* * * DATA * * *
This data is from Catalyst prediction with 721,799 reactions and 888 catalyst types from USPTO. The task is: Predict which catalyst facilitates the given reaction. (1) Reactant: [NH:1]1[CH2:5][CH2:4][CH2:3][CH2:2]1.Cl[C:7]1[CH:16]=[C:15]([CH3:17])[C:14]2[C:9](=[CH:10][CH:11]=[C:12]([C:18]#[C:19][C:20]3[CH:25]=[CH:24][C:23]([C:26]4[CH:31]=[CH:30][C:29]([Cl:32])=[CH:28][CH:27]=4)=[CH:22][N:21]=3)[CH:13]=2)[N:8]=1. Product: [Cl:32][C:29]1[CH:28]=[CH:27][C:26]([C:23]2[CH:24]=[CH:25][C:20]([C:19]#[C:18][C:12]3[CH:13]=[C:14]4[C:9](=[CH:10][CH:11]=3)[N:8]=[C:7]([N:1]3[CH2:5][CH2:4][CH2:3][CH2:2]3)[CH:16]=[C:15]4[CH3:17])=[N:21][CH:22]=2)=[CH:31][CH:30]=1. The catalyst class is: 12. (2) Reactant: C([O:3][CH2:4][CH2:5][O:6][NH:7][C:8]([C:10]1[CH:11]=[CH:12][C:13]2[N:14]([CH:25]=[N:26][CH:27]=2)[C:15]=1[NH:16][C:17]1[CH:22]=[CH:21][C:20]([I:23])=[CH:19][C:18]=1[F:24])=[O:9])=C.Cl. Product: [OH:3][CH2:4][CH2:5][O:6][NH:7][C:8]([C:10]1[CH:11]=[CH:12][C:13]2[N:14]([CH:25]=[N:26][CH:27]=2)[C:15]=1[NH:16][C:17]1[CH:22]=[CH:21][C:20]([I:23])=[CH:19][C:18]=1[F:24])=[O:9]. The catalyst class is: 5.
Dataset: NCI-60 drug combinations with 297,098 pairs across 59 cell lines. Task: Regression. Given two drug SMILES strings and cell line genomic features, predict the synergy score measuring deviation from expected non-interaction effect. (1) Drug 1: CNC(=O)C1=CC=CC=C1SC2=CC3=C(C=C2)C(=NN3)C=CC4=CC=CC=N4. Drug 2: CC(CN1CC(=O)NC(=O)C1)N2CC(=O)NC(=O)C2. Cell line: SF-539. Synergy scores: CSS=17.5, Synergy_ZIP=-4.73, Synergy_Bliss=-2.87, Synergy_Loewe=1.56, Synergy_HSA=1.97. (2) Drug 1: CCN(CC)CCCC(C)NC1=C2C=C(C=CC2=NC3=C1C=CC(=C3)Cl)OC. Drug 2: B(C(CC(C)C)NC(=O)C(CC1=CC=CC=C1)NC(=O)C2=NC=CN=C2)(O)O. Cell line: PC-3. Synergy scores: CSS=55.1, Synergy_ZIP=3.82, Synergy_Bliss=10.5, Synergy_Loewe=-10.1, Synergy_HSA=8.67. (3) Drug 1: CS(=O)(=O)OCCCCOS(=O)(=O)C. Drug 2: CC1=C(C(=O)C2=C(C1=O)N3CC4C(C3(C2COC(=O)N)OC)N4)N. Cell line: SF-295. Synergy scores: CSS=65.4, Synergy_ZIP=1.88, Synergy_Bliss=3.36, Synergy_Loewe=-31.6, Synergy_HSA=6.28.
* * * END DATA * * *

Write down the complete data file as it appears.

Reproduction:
This data is from Catalyst prediction with 721,799 reactions and 888 catalyst types from USPTO. The task is: Predict which catalyst facilitates the given reaction. (1) Reactant: [NH:1]1[CH2:5][CH2:4][CH2:3][CH2:2]1.Cl[C:7]1[CH:16]=[C:15]([CH3:17])[C:14]2[C:9](=[CH:10][CH:11]=[C:12]([C:18]#[C:19][C:20]3[CH:25]=[CH:24][C:23]([C:26]4[CH:31]=[CH:30][C:29]([Cl:32])=[CH:28][CH:27]=4)=[CH:22][N:21]=3)[CH:13]=2)[N:8]=1. Product: [Cl:32][C:29]1[CH:28]=[CH:27][C:26]([C:23]2[CH:24]=[CH:25][C:20]([C:19]#[C:18][C:12]3[CH:13]=[C:14]4[C:9](=[CH:10][CH:11]=3)[N:8]=[C:7]([N:1]3[CH2:5][CH2:4][CH2:3][CH2:2]3)[CH:16]=[C:15]4[CH3:17])=[N:21][CH:22]=2)=[CH:31][CH:30]=1. The catalyst class is: 12. (2) Reactant: C([O:3][CH2:4][CH2:5][O:6][NH:7][C:8]([C:10]1[CH:11]=[CH:12][C:13]2[N:14]([CH:25]=[N:26][CH:27]=2)[C:15]=1[NH:16][C:17]1[CH:22]=[CH:21][C:20]([I:23])=[CH:19][C:18]=1[F:24])=[O:9])=C.Cl. Product: [OH:3][CH2:4][CH2:5][O:6][NH:7][C:8]([C:10]1[CH:11]=[CH:12][C:13]2[N:14]([CH:25]=[N:26][CH:27]=2)[C:15]=1[NH:16][C:17]1[CH:22]=[CH:21][C:20]([I:23])=[CH:19][C:18]=1[F:24])=[O:9]. The catalyst class is: 5.
Dataset: NCI-60 drug combinations with 297,098 pairs across 59 cell lines. Task: Regression. Given two drug SMILES strings and cell line genomic features, predict the synergy score measuring deviation from expected non-interaction effect. (1) Drug 1: CNC(=O)C1=CC=CC=C1SC2=CC3=C(C=C2)C(=NN3)C=CC4=CC=CC=N4. Drug 2: CC(CN1CC(=O)NC(=O)C1)N2CC(=O)NC(=O)C2. Cell line: SF-539. Synergy scores: CSS=17.5, Synergy_ZIP=-4.73, Synergy_Bliss=-2.87, Synergy_Loewe=1.56, Synergy_HSA=1.97. (2) Drug 1: CCN(CC)CCCC(C)NC1=C2C=C(C=CC2=NC3=C1C=CC(=C3)Cl)OC. Drug 2: B(C(CC(C)C)NC(=O)C(CC1=CC=CC=C1)NC(=O)C2=NC=CN=C2)(O)O. Cell line: PC-3. Synergy scores: CSS=55.1, Synergy_ZIP=3.82, Synergy_Bliss=10.5, Synergy_Loewe=-10.1, Synergy_HSA=8.67. (3) Drug 1: CS(=O)(=O)OCCCCOS(=O)(=O)C. Drug 2: CC1=C(C(=O)C2=C(C1=O)N3CC4C(C3(C2COC(=O)N)OC)N4)N. Cell line: SF-295. Synergy scores: CSS=65.4, Synergy_ZIP=1.88, Synergy_Bliss=3.36, Synergy_Loewe=-31.6, Synergy_HSA=6.28.